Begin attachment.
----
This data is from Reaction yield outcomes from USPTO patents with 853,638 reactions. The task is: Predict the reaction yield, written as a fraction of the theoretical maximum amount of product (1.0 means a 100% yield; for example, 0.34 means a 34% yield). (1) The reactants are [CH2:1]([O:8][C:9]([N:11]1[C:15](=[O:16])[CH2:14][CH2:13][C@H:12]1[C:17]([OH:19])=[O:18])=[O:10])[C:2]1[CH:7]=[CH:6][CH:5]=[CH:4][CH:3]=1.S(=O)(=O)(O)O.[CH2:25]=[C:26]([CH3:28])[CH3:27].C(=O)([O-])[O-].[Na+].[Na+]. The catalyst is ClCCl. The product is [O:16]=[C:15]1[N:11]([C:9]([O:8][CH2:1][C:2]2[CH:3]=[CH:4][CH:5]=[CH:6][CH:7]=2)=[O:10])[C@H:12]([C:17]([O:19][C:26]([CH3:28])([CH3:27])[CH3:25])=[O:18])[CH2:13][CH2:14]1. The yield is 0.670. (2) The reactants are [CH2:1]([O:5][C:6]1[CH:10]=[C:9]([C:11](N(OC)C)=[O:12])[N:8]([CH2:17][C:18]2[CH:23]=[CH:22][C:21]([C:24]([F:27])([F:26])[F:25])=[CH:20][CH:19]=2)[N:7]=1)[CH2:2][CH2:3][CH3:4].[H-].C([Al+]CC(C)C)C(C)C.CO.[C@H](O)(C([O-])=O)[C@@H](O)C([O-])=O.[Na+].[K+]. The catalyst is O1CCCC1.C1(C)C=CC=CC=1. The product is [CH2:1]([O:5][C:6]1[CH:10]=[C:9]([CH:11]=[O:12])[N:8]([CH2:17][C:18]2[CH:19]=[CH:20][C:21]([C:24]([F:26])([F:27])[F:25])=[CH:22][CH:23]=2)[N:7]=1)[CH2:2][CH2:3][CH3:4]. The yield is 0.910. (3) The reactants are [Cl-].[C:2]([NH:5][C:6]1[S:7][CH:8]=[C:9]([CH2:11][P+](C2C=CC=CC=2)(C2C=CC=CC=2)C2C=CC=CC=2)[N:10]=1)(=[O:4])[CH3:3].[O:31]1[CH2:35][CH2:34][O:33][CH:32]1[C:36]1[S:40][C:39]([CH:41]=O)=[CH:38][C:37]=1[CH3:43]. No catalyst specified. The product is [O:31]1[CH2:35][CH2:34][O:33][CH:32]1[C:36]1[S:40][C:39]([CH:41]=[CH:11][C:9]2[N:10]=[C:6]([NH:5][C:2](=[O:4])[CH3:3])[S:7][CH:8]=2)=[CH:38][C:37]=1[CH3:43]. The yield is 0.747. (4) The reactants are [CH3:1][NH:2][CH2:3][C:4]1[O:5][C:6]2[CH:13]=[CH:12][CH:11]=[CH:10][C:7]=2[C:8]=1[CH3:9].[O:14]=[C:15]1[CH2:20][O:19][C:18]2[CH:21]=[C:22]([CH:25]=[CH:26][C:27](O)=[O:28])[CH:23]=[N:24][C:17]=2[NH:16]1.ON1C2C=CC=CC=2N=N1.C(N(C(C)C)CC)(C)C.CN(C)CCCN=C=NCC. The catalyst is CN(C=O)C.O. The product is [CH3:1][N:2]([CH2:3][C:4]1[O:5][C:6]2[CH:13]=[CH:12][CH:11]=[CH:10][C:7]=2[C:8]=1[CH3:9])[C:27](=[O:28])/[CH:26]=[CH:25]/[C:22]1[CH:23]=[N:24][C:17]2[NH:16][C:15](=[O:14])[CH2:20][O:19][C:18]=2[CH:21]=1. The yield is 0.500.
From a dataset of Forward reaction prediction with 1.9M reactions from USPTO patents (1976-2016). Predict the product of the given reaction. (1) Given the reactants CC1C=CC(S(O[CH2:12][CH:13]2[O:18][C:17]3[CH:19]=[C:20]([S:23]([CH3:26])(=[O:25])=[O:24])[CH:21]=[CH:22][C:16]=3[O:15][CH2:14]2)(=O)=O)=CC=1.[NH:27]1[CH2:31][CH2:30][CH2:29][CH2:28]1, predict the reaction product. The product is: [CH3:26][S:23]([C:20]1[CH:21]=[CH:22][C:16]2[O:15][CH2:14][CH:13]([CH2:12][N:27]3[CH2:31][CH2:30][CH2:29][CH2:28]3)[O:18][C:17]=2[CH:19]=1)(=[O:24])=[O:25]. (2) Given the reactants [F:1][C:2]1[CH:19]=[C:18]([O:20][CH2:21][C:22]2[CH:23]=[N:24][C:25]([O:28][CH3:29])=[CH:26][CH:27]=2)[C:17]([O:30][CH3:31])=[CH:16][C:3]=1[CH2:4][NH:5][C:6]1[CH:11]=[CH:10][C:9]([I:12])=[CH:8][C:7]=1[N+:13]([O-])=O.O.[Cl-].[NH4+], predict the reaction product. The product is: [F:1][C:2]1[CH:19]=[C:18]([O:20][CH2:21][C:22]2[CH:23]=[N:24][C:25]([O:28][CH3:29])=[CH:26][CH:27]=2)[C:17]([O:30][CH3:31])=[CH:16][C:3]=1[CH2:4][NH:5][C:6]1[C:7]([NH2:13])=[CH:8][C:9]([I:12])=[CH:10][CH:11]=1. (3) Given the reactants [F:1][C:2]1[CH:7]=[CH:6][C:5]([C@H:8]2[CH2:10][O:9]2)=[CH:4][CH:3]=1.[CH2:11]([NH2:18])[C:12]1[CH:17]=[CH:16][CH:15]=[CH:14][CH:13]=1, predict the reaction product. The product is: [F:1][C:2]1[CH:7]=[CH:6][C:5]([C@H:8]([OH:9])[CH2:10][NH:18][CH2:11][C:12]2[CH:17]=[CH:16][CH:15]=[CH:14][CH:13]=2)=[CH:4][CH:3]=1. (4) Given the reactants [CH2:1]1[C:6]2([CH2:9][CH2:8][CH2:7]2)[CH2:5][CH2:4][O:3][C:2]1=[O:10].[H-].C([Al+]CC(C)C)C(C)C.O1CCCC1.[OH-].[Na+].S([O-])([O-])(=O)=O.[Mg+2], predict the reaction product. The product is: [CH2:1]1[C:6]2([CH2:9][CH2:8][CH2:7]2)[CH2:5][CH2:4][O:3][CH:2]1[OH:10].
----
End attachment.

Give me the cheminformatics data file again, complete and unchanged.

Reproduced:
This data is from Reaction yield outcomes from USPTO patents with 853,638 reactions. The task is: Predict the reaction yield, written as a fraction of the theoretical maximum amount of product (1.0 means a 100% yield; for example, 0.34 means a 34% yield). (1) The reactants are [CH2:1]([O:8][C:9]([N:11]1[C:15](=[O:16])[CH2:14][CH2:13][C@H:12]1[C:17]([OH:19])=[O:18])=[O:10])[C:2]1[CH:7]=[CH:6][CH:5]=[CH:4][CH:3]=1.S(=O)(=O)(O)O.[CH2:25]=[C:26]([CH3:28])[CH3:27].C(=O)([O-])[O-].[Na+].[Na+]. The catalyst is ClCCl. The product is [O:16]=[C:15]1[N:11]([C:9]([O:8][CH2:1][C:2]2[CH:3]=[CH:4][CH:5]=[CH:6][CH:7]=2)=[O:10])[C@H:12]([C:17]([O:19][C:26]([CH3:28])([CH3:27])[CH3:25])=[O:18])[CH2:13][CH2:14]1. The yield is 0.670. (2) The reactants are [CH2:1]([O:5][C:6]1[CH:10]=[C:9]([C:11](N(OC)C)=[O:12])[N:8]([CH2:17][C:18]2[CH:23]=[CH:22][C:21]([C:24]([F:27])([F:26])[F:25])=[CH:20][CH:19]=2)[N:7]=1)[CH2:2][CH2:3][CH3:4].[H-].C([Al+]CC(C)C)C(C)C.CO.[C@H](O)(C([O-])=O)[C@@H](O)C([O-])=O.[Na+].[K+]. The catalyst is O1CCCC1.C1(C)C=CC=CC=1. The product is [CH2:1]([O:5][C:6]1[CH:10]=[C:9]([CH:11]=[O:12])[N:8]([CH2:17][C:18]2[CH:19]=[CH:20][C:21]([C:24]([F:26])([F:27])[F:25])=[CH:22][CH:23]=2)[N:7]=1)[CH2:2][CH2:3][CH3:4]. The yield is 0.910. (3) The reactants are [Cl-].[C:2]([NH:5][C:6]1[S:7][CH:8]=[C:9]([CH2:11][P+](C2C=CC=CC=2)(C2C=CC=CC=2)C2C=CC=CC=2)[N:10]=1)(=[O:4])[CH3:3].[O:31]1[CH2:35][CH2:34][O:33][CH:32]1[C:36]1[S:40][C:39]([CH:41]=O)=[CH:38][C:37]=1[CH3:43]. No catalyst specified. The product is [O:31]1[CH2:35][CH2:34][O:33][CH:32]1[C:36]1[S:40][C:39]([CH:41]=[CH:11][C:9]2[N:10]=[C:6]([NH:5][C:2](=[O:4])[CH3:3])[S:7][CH:8]=2)=[CH:38][C:37]=1[CH3:43]. The yield is 0.747. (4) The reactants are [CH3:1][NH:2][CH2:3][C:4]1[O:5][C:6]2[CH:13]=[CH:12][CH:11]=[CH:10][C:7]=2[C:8]=1[CH3:9].[O:14]=[C:15]1[CH2:20][O:19][C:18]2[CH:21]=[C:22]([CH:25]=[CH:26][C:27](O)=[O:28])[CH:23]=[N:24][C:17]=2[NH:16]1.ON1C2C=CC=CC=2N=N1.C(N(C(C)C)CC)(C)C.CN(C)CCCN=C=NCC. The catalyst is CN(C=O)C.O. The product is [CH3:1][N:2]([CH2:3][C:4]1[O:5][C:6]2[CH:13]=[CH:12][CH:11]=[CH:10][C:7]=2[C:8]=1[CH3:9])[C:27](=[O:28])/[CH:26]=[CH:25]/[C:22]1[CH:23]=[N:24][C:17]2[NH:16][C:15](=[O:14])[CH2:20][O:19][C:18]=2[CH:21]=1. The yield is 0.500.
From a dataset of Forward reaction prediction with 1.9M reactions from USPTO patents (1976-2016). Predict the product of the given reaction. (1) Given the reactants CC1C=CC(S(O[CH2:12][CH:13]2[O:18][C:17]3[CH:19]=[C:20]([S:23]([CH3:26])(=[O:25])=[O:24])[CH:21]=[CH:22][C:16]=3[O:15][CH2:14]2)(=O)=O)=CC=1.[NH:27]1[CH2:31][CH2:30][CH2:29][CH2:28]1, predict the reaction product. The product is: [CH3:26][S:23]([C:20]1[CH:21]=[CH:22][C:16]2[O:15][CH2:14][CH:13]([CH2:12][N:27]3[CH2:31][CH2:30][CH2:29][CH2:28]3)[O:18][C:17]=2[CH:19]=1)(=[O:24])=[O:25]. (2) Given the reactants [F:1][C:2]1[CH:19]=[C:18]([O:20][CH2:21][C:22]2[CH:23]=[N:24][C:25]([O:28][CH3:29])=[CH:26][CH:27]=2)[C:17]([O:30][CH3:31])=[CH:16][C:3]=1[CH2:4][NH:5][C:6]1[CH:11]=[CH:10][C:9]([I:12])=[CH:8][C:7]=1[N+:13]([O-])=O.O.[Cl-].[NH4+], predict the reaction product. The product is: [F:1][C:2]1[CH:19]=[C:18]([O:20][CH2:21][C:22]2[CH:23]=[N:24][C:25]([O:28][CH3:29])=[CH:26][CH:27]=2)[C:17]([O:30][CH3:31])=[CH:16][C:3]=1[CH2:4][NH:5][C:6]1[C:7]([NH2:13])=[CH:8][C:9]([I:12])=[CH:10][CH:11]=1. (3) Given the reactants [F:1][C:2]1[CH:7]=[CH:6][C:5]([C@H:8]2[CH2:10][O:9]2)=[CH:4][CH:3]=1.[CH2:11]([NH2:18])[C:12]1[CH:17]=[CH:16][CH:15]=[CH:14][CH:13]=1, predict the reaction product. The product is: [F:1][C:2]1[CH:7]=[CH:6][C:5]([C@H:8]([OH:9])[CH2:10][NH:18][CH2:11][C:12]2[CH:17]=[CH:16][CH:15]=[CH:14][CH:13]=2)=[CH:4][CH:3]=1. (4) Given the reactants [CH2:1]1[C:6]2([CH2:9][CH2:8][CH2:7]2)[CH2:5][CH2:4][O:3][C:2]1=[O:10].[H-].C([Al+]CC(C)C)C(C)C.O1CCCC1.[OH-].[Na+].S([O-])([O-])(=O)=O.[Mg+2], predict the reaction product. The product is: [CH2:1]1[C:6]2([CH2:9][CH2:8][CH2:7]2)[CH2:5][CH2:4][O:3][CH:2]1[OH:10].